A focus on the study of problems that can be mathematically analyzed and solved, including models for perfecting global positioning systems, analyzing cost-effectiveness in manufacturing processes, or improving digital encryption software.
Using calculus, statistics, algebra, and computer science, statisticians apply their knowledge of statistical methods—the collection, processing, and analysis of data and its interpretation—to a variety of areas, including biology, economics, engineering, medicine, public health, psychology, marketing, and sports.
Explore the depths of the universe through multidisciplinary research as you dive into an area that most interests you, whether it be general relativity, theoretical astrophysics, observational or instrumentation development, or another area related to astrophysics.
There has never been a more exciting time to study the universe beyond the confines of the Earth. A new generation of advanced ground-based and space-borne telescopes and enormous increases in computing power are enabling a golden age of astrophysics. The doctoral program in astrophysical sciences and technology focuses on the underlying physics of phenomena beyond the Earth and on the development of the technologies, instruments, data analysis, and modeling techniques that will enable the next major strides in the field. The program's multidisciplinary emphasis sets it apart from conventional astrophysics graduate programs at traditional research universities.
Harness technology advancements and biomolecular processes to research and develop technologies in genetics, agriculture, pharmaceuticals and vaccine development, environment and energy, forensic science, genetic counseling, and more to improve human health.
Search for and use new knowledge about chemicals to discover, develop, or improve synthetic fibers, paints, adhesives, drugs, cosmetics, electronic components, lubricants, and thousands of other products.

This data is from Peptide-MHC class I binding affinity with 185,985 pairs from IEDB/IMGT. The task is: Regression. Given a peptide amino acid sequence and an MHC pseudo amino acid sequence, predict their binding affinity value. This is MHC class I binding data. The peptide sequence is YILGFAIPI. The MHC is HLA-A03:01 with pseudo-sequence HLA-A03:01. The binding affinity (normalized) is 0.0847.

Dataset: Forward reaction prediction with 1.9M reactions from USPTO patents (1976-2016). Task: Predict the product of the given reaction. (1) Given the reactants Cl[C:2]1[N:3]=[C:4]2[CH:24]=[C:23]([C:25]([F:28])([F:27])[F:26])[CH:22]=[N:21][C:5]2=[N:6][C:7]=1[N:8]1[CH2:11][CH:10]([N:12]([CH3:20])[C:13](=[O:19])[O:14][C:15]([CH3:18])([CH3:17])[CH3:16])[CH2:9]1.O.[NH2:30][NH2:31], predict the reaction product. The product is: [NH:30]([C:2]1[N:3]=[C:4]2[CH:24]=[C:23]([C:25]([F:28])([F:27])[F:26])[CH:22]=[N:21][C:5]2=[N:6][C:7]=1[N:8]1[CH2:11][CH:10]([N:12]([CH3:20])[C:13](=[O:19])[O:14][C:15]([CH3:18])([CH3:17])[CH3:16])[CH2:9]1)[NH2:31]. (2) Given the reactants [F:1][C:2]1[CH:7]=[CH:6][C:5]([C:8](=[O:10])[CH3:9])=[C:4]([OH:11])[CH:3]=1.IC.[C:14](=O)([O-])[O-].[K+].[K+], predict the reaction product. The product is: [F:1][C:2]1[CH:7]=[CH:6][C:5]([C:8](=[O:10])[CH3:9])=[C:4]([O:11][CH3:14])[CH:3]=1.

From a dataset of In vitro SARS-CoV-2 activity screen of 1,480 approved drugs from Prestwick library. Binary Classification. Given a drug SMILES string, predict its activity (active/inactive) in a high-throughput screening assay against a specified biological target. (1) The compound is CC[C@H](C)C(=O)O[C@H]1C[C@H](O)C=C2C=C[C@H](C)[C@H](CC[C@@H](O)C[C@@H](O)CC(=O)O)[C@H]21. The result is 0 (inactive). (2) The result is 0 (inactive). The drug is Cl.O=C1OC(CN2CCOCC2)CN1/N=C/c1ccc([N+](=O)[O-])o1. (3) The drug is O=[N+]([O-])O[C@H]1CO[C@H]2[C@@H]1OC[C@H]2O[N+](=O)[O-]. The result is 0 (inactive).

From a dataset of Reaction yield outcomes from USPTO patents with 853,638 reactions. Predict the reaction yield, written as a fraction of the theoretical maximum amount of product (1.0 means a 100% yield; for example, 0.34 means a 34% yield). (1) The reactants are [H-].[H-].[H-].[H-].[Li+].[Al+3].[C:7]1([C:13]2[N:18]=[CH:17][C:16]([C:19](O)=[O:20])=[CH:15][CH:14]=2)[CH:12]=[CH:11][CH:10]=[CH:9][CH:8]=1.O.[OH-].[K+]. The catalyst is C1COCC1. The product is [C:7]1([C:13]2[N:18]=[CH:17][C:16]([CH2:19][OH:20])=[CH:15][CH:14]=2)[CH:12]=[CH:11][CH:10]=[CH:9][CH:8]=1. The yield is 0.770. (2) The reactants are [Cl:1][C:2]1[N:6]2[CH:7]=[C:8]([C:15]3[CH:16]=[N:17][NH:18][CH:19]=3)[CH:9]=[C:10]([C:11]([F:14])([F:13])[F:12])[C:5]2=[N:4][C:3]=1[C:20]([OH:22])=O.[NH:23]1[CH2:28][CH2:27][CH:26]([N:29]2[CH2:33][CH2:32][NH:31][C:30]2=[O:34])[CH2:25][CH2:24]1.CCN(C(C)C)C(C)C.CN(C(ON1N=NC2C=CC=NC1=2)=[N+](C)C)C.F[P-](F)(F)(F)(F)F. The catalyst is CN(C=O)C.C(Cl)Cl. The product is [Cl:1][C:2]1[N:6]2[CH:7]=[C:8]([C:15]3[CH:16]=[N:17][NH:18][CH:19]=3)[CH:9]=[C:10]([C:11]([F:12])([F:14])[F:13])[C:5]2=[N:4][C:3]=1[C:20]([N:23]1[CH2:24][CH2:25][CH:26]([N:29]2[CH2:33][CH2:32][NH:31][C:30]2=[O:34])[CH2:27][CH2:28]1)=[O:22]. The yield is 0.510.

Color has been an intense topic of interest for thousands of years. Mathematicians, philosophers, physicists, physiologists, poets, and other disciplines have all contributed to our understanding of color. RIT’s color science Ph.D. program allows you to contribute to knowledge creation and practical application of color science. You will conduct extensive research that encompasses diverse fields and multiple disciplines of science. The program is designed for students whose undergraduate degrees are in physics, biology, chemistry, mathematics, computer science, engineering, neuroscience, experimental psychology, imaging, or any applied discipline pertaining to the quantitative description of color.
A highly interdisciplinary field that combines aspects of physics, math, computer science, and engineering to understand and develop cutting-edge imaging systems from satellite systems to portable eye trackers to medical imagers to multispectral detectors—anything that involves recording, processing, displaying, or analyzing image data.
Mathematical modeling is the process of developing mathematical descriptions, or models, of real-world systems. These models can be linear or nonlinear, discrete or continuous, deterministic or stochastic, and static or dynamic, and they enable investigating, analyzing, and predicting the behavior of systems in a wide variety of fields. Through extensive study and research, graduates of this program will have the expertise not only to use the tools of mathematical modeling in various application settings, but also to contribute in creative and innovative ways to the solution of complex interdisciplinary problems and to communicate effectively with domain experts in various fields.
Gain an in-depth understanding of the basic principles governing the structure and behavior of matter, the generation and transfer of energy, and the interactions of matter and energy within the world around us.